Recipe: Breakfast Pizza




I am the one who gets up early in our marriage, usually hours before my wife. Since I enjoy cooking, it’s become our tradition to make a big deal about Sunday breakfast. I don’t mind the extra time it takes to make a special meal form scratch. I also think the scents of a cooked breakfast lures my wife out of bed.

This is my recipe for breakfast pizza. It fills the kitchen with the aroma of toasted cheese and onions. My wife is never late to breakfast when I pull this out of the oven.



  • 1 pre-made, thin pizza crust
  • 1/2 red pepper
  • 3 green onions
  • 4 tablespoons olive oil
  • 1/3 tsp red pepper or more to taste
  • Cheese: either mozzarella, asiago or a mixture of both
  • 4 eggs
  • 5 strips of cooked bacon
  • 1 tsp thyme
  • Dried pepper flakes, to taste
  • 1/2 tsp Kosher salt



  1. Preheat oven to 450F.
  2. Wash onions. Trim off ends but keep the green stalks. Slice thin.
  3. Slice the red pepper into thin, nearly translucent rings. Pat dry.
  4. Mix olive oil, onion and thyme in a small bowl. Let set for ten minutes.
  5. Crumble bacon. Set aside.
  6. Spread onion-oil mix over the pre-made crust to about 1/2 inch from the edge. Reserve 1/2 tablespoon oil.
  7. Sprinkle with cheese(s).
  8. Arrange the red pepper slices on top of the cheese
  9. Sprinkle bacon atop the pepper slices.
  10. Season with salt and pepper flakes.


Cook it!

  1. Slide the pizza directly onto the oven rack. Don’t use a pan. Set timer for 6 minutes.
  2. Fry the eggs in a preheated skillet to desired doneness.
  3. Remove pizza from the oven when done.
  4. Remove eggs from the skillet. Place atop the hot pizza, one egg per quadrant.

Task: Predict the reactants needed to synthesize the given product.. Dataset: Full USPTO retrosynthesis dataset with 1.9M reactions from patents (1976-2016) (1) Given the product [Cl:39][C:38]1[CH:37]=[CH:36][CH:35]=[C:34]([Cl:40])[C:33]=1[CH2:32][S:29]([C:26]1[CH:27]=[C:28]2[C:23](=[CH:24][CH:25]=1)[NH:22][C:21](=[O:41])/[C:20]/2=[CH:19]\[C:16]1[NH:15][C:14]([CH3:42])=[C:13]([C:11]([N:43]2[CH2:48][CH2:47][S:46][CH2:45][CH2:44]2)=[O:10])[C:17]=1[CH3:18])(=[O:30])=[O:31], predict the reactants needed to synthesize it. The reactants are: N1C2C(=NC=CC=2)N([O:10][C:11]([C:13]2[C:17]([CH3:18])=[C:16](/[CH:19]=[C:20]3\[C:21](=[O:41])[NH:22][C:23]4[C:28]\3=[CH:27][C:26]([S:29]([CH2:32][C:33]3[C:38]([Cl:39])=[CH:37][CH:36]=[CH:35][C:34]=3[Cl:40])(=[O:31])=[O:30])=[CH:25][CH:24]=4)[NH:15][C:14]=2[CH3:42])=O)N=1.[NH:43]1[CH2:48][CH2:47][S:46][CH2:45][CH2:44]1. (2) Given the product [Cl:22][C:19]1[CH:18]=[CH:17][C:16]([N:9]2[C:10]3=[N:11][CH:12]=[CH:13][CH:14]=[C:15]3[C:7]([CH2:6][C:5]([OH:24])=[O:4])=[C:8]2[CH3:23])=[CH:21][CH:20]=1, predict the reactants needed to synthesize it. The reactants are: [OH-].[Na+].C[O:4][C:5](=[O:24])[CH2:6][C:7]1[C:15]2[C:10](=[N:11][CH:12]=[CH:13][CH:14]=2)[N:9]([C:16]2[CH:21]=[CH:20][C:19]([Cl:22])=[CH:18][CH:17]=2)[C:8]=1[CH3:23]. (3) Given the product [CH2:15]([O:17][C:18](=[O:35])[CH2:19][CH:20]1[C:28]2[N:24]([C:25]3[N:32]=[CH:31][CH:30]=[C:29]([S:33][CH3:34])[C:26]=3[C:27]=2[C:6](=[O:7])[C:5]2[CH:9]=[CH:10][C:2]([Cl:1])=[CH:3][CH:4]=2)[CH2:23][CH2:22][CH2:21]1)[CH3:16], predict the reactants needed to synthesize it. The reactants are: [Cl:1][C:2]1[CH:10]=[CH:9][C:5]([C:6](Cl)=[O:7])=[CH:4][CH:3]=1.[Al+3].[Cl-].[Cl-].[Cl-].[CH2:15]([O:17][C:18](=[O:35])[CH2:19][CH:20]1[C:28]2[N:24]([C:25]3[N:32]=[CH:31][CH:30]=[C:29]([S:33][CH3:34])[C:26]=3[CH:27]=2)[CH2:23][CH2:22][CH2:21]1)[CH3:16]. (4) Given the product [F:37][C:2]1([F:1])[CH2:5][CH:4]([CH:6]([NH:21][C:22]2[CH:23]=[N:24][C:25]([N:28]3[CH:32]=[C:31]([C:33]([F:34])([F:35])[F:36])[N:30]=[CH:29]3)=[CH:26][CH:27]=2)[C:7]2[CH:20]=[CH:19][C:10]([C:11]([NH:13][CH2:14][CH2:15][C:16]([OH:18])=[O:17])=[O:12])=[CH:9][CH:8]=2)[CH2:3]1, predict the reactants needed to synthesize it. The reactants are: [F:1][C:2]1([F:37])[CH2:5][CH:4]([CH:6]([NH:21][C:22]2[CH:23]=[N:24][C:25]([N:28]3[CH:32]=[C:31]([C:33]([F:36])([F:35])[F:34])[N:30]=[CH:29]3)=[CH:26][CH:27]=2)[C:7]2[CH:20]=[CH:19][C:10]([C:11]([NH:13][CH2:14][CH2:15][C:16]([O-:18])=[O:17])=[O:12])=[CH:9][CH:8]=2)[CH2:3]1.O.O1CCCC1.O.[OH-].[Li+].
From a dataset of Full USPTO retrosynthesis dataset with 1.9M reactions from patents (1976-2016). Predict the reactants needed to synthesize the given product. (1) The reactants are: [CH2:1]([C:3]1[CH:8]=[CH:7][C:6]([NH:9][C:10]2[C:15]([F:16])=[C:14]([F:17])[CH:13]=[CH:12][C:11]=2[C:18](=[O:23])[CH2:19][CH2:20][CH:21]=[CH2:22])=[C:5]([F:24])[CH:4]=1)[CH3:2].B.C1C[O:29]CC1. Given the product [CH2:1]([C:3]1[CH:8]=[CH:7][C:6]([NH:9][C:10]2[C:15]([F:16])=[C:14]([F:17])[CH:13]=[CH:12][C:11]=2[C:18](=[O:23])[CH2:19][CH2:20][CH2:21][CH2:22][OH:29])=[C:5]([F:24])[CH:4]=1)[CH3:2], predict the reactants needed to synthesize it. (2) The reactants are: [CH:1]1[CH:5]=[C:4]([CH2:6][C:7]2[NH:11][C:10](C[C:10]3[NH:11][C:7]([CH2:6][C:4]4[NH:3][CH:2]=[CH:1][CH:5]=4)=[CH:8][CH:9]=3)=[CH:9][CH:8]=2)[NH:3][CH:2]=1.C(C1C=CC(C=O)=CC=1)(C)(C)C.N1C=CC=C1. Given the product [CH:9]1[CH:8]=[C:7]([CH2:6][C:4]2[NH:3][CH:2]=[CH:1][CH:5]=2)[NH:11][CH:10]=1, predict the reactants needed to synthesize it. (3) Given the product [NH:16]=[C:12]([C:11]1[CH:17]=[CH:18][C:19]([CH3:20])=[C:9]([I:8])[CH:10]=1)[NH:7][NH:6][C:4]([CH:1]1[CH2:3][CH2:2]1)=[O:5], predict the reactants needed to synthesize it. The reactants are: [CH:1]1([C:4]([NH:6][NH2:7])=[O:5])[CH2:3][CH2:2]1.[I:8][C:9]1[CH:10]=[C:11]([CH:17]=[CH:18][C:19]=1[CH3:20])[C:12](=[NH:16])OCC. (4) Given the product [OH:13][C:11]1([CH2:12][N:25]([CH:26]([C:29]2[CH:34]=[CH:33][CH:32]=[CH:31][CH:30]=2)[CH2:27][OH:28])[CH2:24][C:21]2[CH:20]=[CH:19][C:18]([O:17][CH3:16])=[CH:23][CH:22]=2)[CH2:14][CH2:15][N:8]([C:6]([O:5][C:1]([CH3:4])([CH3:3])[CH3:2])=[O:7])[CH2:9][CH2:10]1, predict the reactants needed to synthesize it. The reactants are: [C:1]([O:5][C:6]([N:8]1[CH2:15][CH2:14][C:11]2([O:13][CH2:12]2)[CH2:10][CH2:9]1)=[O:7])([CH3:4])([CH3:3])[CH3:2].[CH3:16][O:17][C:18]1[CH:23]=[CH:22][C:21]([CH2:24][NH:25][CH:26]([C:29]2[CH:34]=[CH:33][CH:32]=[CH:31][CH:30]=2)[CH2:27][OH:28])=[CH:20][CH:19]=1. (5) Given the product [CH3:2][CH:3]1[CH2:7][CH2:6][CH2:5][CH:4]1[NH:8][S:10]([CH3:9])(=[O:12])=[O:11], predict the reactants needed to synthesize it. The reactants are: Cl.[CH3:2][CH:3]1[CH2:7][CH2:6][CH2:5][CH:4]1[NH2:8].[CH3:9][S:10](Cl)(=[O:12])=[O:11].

5. Spoon the remaining onion oil over the eggs
  6. Cut the pizza. Serve right away.


Some Notes:

You can use other pizza toppings like Italian sausage or mushrooms. Less is more with the cheese. Just sprinkle enough to cover the crust.

Timing is everything! Do your best to pull the pizza out of the oven as soon as the eggs are done.

This would be a great brunch or dinner entree.



Recipe: Jamaican Fish in Coconut-Mango Sauce



Tired of fried fish? Don’t want to stink up your house? This easy recipe infuses Jamaican flavors for a tender, poached sea fish. Another one-pan recipe (my favorite kind) that takes just a half hour to prepare.

I adapted this recipe from the one Robin Asbell taught at a cooking class I attended last winter. Credit where it’s due; Ms Asbell is a wonderful teacher.



Coconut milk is the essence of this dish



  • 1 lime
  • 1-2 lbs mahi-mahi or snapper filets
  • 1/2 cup shredded coconut
  • 2 tablespoons coconut oil
  • 1/4 cup white wine
  • 1/2 fresh jalapeno pepper (optional)
  • 1 small bunch of green onions
  • 1/2 cup coconut milk (NOT ‘light’)
  • 2 cups peeled, ripe mango
  • 1 tablespoon chopped thyme
  • salt and pepper




  1. Bring fish to room temperature. Cut into 4-5 pieces.
  2. Juice the lime. Strain juice and set aside.
  3. Rub lime wedges over the fish.
  4. Lightly toast coconut flakes (CAREFUL: it burns easily)
  5. Chop onions into small pieces
  6. Dice jalapeno.
  7. Combine all ingredients into a bowl except for the fish and coconut oil.